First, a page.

US military searches for 3 Marines in sea after aircraft ditches off Australia

SYDNEY, Aug 6 (Reuters) - Rescue teams were searching for three U.S. Marines missing after their aircraft crashed into the sea off Australia's east coast on Saturday, the U.S. Marine Corps said.

Twenty-three other personnel aboard the MV-22 Osprey tilt-rotor aircraft had been rescued, the IIIMarine Expeditionary Force, based in Okinawa, Japan, said in a statement.

In past years, Ospreys have been involved in incidents resulting in deaths or injuries.

The aircraft had launched from the USS Bonhomme Richard (LHD 6) amphibious assault ship and was on regular operations when it hit the water, the statement said. Boats and aircraft on the ship immediately began a search-and-rescue effort.

Images of the Marines MV-22 Osprey Aircraft

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U.S. Marines MV-22 Osprey Aircraft
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U.S. Marines MV-22 Osprey Aircraft
Two U.S. Marines MV-22 Osprey Aircraft sit on the apron of Sydney International Airport in Australia, June 29, 2017. Picture taken June 29, 2017. REUTERS/Jason Reed
A U.S. Marines MV-22 Osprey Aircraft sits on the apron of Sydney International Airport in Australia, June 29, 2017. Picture taken June 29, 2017. REUTERS/Jason Reed
A U.S. Marines MV-22 Osprey Aircraft flies over a jet before landing on the deck of the USS Bonhomme Richard amphibious assault ship off the coast of Sydney, Australia June 29, 2017. Picture taken June 29, 2017. REUTERS/Jason Reed
A U.S. Marines MV-22 Osprey Aircraft flies over a jet before landing on the deck of the USS Bonhomme Richard amphibious assault ship off the coast of Sydney, Australia June 29, 2017. Picture taken June 29, 2017. REUTERS/Jason Reed
U.S. MV-22 Osprey aircrafts with Marine Medium Tiltrotor Squadron 268, lift off from Marine Corps Air Station Kaneohe Bay in Hawaii, U.S. on July 25, 2017. Picture taken on July 25, 2017. Courtesy Jesus Sepulveda Torres/U.S. Marine Corps/Handout via REUTERS ATTENTION EDITORS - THIS IMAGE WAS PROVIDED BY A THIRD PARTY.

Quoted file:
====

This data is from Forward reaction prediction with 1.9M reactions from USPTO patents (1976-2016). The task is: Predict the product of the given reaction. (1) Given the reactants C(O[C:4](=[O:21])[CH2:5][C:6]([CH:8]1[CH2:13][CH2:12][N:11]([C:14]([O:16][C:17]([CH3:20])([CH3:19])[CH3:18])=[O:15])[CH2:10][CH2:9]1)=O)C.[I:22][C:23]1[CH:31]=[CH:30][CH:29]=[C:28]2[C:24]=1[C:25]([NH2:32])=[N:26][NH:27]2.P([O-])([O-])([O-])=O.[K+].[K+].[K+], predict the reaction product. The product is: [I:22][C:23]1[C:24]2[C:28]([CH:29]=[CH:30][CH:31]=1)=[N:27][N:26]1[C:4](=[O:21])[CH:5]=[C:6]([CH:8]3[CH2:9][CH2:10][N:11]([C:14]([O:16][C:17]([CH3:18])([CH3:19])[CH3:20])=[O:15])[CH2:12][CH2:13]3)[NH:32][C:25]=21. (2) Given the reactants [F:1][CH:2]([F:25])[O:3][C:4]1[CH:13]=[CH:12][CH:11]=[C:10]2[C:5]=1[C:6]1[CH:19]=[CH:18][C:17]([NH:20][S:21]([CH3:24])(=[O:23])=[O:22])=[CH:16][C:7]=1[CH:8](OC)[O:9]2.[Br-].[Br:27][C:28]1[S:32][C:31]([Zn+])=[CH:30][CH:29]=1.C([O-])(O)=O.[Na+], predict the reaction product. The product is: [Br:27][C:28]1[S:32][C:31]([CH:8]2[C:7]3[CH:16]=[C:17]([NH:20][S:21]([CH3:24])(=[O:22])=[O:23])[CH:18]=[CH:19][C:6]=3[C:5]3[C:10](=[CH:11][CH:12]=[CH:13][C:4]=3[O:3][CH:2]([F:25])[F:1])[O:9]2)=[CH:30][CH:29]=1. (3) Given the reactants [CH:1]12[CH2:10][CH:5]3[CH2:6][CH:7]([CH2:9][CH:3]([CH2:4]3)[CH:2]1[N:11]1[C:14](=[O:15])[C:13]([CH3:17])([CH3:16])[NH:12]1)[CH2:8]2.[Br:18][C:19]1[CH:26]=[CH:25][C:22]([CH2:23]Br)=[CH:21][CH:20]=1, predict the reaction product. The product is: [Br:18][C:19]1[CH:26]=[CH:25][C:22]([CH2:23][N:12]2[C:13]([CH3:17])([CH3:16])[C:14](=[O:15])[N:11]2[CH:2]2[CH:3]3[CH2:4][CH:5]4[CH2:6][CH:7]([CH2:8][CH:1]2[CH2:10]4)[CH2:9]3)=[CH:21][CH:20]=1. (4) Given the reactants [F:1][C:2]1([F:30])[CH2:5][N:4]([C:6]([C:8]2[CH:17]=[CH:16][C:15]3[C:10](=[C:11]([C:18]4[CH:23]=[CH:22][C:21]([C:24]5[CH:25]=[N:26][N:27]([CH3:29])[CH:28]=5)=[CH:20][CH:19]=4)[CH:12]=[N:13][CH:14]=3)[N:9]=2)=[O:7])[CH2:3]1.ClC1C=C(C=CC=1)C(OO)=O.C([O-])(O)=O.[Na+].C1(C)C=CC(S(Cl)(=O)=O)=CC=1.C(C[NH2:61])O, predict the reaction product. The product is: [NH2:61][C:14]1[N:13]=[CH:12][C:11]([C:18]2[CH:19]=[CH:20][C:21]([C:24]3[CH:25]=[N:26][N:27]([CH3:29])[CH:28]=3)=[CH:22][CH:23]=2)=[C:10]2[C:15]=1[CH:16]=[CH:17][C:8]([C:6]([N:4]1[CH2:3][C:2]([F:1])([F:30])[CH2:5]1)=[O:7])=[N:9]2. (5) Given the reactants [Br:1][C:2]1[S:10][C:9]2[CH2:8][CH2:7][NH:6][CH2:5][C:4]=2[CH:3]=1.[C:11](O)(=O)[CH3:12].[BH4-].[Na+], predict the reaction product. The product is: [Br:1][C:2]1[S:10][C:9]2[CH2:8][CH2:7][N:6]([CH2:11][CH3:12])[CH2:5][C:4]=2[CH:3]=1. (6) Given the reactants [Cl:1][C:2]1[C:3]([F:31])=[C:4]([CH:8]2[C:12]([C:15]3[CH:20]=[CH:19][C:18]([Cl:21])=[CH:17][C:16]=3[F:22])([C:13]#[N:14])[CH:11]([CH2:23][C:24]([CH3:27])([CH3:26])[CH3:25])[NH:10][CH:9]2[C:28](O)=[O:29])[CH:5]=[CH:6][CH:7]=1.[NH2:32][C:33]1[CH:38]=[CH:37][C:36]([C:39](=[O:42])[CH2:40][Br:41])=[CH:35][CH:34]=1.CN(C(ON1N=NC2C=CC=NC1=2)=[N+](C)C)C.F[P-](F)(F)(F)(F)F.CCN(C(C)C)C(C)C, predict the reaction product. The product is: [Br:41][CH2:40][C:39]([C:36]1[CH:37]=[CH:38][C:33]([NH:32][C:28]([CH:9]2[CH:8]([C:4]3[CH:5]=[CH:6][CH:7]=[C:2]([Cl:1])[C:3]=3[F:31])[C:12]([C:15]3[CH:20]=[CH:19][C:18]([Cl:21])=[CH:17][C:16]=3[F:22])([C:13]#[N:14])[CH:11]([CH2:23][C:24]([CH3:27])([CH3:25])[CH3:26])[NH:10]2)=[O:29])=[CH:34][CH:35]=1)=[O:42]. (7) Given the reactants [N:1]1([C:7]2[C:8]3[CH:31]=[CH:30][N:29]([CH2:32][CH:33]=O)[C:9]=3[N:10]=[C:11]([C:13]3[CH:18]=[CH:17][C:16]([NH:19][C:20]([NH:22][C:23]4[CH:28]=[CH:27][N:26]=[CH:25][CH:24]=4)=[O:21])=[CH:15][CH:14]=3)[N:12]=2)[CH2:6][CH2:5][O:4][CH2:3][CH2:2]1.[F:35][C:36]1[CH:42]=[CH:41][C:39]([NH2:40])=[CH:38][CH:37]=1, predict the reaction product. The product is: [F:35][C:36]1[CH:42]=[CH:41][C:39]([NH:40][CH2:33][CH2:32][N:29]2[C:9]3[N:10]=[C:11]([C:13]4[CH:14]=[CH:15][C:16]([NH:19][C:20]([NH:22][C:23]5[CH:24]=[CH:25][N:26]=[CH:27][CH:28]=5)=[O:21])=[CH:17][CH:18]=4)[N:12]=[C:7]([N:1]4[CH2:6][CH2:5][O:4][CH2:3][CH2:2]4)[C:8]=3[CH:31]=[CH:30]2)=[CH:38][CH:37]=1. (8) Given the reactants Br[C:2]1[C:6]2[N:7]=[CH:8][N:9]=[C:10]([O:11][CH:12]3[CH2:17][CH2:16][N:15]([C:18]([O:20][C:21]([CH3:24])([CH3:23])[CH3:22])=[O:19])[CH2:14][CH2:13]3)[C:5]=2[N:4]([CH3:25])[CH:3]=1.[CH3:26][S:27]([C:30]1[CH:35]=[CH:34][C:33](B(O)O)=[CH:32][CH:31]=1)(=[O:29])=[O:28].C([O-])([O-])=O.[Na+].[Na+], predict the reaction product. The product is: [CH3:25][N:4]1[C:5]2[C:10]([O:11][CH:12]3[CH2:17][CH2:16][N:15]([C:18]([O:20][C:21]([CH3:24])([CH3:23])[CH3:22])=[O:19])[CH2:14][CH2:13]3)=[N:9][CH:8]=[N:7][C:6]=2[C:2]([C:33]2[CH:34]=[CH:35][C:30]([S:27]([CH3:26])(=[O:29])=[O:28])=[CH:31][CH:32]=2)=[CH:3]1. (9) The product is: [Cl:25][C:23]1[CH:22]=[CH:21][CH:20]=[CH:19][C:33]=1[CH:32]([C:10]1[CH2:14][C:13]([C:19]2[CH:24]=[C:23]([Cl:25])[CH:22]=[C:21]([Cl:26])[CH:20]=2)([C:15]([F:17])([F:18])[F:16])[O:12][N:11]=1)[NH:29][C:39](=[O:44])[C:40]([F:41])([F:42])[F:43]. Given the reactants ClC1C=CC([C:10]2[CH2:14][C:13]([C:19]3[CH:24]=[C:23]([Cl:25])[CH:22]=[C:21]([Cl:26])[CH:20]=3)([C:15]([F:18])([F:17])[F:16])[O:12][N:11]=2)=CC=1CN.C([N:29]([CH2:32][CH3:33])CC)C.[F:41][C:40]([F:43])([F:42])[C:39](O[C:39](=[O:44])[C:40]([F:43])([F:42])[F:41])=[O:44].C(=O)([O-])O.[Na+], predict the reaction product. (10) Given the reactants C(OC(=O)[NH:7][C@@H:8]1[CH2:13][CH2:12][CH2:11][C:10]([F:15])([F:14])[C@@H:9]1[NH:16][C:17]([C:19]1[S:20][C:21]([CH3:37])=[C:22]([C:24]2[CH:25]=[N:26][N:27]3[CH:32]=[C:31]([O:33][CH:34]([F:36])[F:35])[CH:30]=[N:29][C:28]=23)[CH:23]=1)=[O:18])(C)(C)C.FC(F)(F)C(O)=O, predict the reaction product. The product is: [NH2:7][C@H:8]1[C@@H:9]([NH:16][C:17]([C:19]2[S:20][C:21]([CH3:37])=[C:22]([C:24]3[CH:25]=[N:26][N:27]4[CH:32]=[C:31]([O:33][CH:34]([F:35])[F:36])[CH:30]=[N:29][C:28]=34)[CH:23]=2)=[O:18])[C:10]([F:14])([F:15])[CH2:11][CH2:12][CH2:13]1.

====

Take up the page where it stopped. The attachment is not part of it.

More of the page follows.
A U.S. Marine guides an MV-22B Osprey into position after the aircraft landed at Royal Australian Air Force Base Darwin, Australia on April 28, 2017. Picture taken on April 28, 2017. Courtesy Damion Hatch/U.S. Marine Corps/Handout via REUTERS ATTENTION EDITORS - THIS IMAGE WAS PROVIDED BY A THIRD PARTY.
A U.S. MV-22B Ospreys aircraft with takes off to begin a deployment to Australia in support of Marine Rotational Force - Darwin, from Marine Corps Base Hawaii, U.S. on April 19, 2017. Picture taken on April 19, 2017. Courtesy Aaron S. Patterson/U.S. Marine Corps/Handout via REUTERS ATTENTION EDITORS - THIS IMAGE WAS PROVIDED BY A THIRD PARTY.
Journalists and officials board a U.S. Marines MV-22B Osprey Aircraft on the deck of the USS Bonhomme Richard amphibious assault ship off the coast of Sydney, Australia June 29, 2017. Picture taken June 29, 2017. REUTERS/Jason Reed
Journalists and officials fly aboard a U.S. Marines MV-22 Osprey Aircraft from the deck of the USS Bonhomme Richard amphibious assault ship off the coast of Sydney, Australia June 29, 2017. Picture taken June 29, 2017. REUTERS/Jason Reed
U.S. Marines MV-22 Osprey Aircraft sit on the deck of the USS Bonhomme Richard amphibious assault ship off the coast of Sydney, Australia June 29, 2017. Picture taken June 29, 2017. REUTERS/Jason Reed
A U.S. Marines MV-22 Osprey Aircraft lands on the deck of the USS Bonhomme Richard amphibious assault ship off the coast of Sydney, Australia June 29, 2017. Picture taken June 29, 2017. REUTERS/Jason Reed
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The U.S. Marine Corps said the incident was under investigation but gave no additional information.

U.S. President Donald Trump, who was on his first full day of vacation at the Trump National Golf Club in Bedminster, New Jersey, was briefed on the situation by his chief of staff, retired MarineCorps General John Kelly, according to a White House official.

The incident took place off the coast of Shoalwater Bay, in Australia's northeastern state of Queensland, the Australian defense ministry said.

One person had been taken to Rockhampton hospital, a Queensland Ambulance spokesman said. He gave no further details.

The Bonhomme Richard Expeditionary Strike Group was in Australia to participate in joint training maneuvers involving more than 33,000 U.S. and Australian military personnel, which ended two weeks ago.

The exercises included the participation of MV-22 Ospreys practicing the deployment of U.S. Marine reconnaissance teams.

The Osprey, built by Boeing Co and Textron Inc's Bell Helicopter unit, is designed to take off like a helicopter and rotate its propellers to fly like a plane.

Its development was nearly canceled after the deaths of 23 Marines during flight testing in 2000, but its speed and range have made it very popular in recent years.

In December, the U.S. military grounded its Osprey fleet in Japan after one of the aircraft ditched into the sea, injuring its crew of five when a hose connected to the aircraft broke during a refueling exercise.

Australia has sent troops to fight in the U.S.-led coalition forces in Afghanistan and Iraq.

(Reporting by Colin Packham and Tom Westbrook in SYDNEY and Jamie Freed in SINGAPORE, Jonathan Landay in WASHINGTON and Amy Tennery in BRIDGEWATER, N.J.; Editing by Angus MacSwan and Lisa Von Ahn)

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